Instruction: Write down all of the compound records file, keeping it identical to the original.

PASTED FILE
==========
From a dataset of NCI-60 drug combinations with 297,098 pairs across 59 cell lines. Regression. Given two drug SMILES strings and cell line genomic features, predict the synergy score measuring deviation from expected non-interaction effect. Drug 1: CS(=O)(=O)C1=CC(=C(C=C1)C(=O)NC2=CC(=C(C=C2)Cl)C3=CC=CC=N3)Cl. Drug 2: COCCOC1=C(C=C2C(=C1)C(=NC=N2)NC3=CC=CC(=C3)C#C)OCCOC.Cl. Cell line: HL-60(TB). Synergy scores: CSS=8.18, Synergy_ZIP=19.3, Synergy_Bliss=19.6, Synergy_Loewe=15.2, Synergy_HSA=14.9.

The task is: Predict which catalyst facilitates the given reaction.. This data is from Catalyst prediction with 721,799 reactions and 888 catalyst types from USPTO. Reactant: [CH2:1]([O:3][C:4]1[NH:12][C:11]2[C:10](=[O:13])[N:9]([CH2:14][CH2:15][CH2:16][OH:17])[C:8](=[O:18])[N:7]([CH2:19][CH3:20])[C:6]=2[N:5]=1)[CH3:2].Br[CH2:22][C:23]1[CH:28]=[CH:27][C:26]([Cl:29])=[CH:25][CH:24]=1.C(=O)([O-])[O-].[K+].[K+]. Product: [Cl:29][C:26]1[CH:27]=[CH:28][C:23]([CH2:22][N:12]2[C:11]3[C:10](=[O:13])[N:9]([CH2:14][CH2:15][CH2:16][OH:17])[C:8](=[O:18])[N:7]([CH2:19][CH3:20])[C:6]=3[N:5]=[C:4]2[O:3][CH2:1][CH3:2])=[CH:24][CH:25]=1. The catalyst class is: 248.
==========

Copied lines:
From a dataset of NCI-60 drug combinations with 297,098 pairs across 59 cell lines. Regression. Given two drug SMILES strings and cell line genomic features, predict the synergy score measuring deviation from expected non-interaction effect. Drug 1: CS(=O)(=O)C1=CC(=C(C=C1)C(=O)NC2=CC(=C(C=C2)Cl)C3=CC=CC=N3)Cl. Drug 2: COCCOC1=C(C=C2C(=C1)C(=NC=N2)NC3=CC=CC(=C3)C#C)OCCOC.Cl. Cell line: HL-60(TB). Synergy scores: CSS=8.18, Synergy_ZIP=19.3, Synergy_Bliss=19.6, Synergy_Loewe=15.2, Synergy_HSA=14.9.

The task is: Predict which catalyst facilitates the given reaction.. This data is from Catalyst prediction with 721,799 reactions and 888 catalyst types from USPTO. Reactant: [CH2:1]([O:3][C:4]1[NH:12][C:11]2[C:10](=[O:13])[N:9]([CH2:14][CH2:15][CH2:16][OH:17])[C:8](=[O:18])[N:7]([CH2:19][CH3:20])[C:6]=2[N:5]=1)[CH3:2].Br[CH2:22][C:23]1[CH:28]=[CH:27][C:26]([Cl:29])=[CH:25][CH:24]=1.C(=O)([O-])[O-].[K+].[K+]. Product: [Cl:29][C:26]1[CH:27]=[CH:28][C:23]([CH2:22][N:12]2[C:11]3[C:10](=[O:13])[N:9]([CH2:14][CH2:15][CH2:16][OH:17])[C:8](=[O:18])[N:7]([CH2:19][CH3:20])[C:6]=3[N:5]=[C:4]2[O:3][CH2:1][CH3:2])=[CH:24][CH:25]=1. The catalyst class is: 248.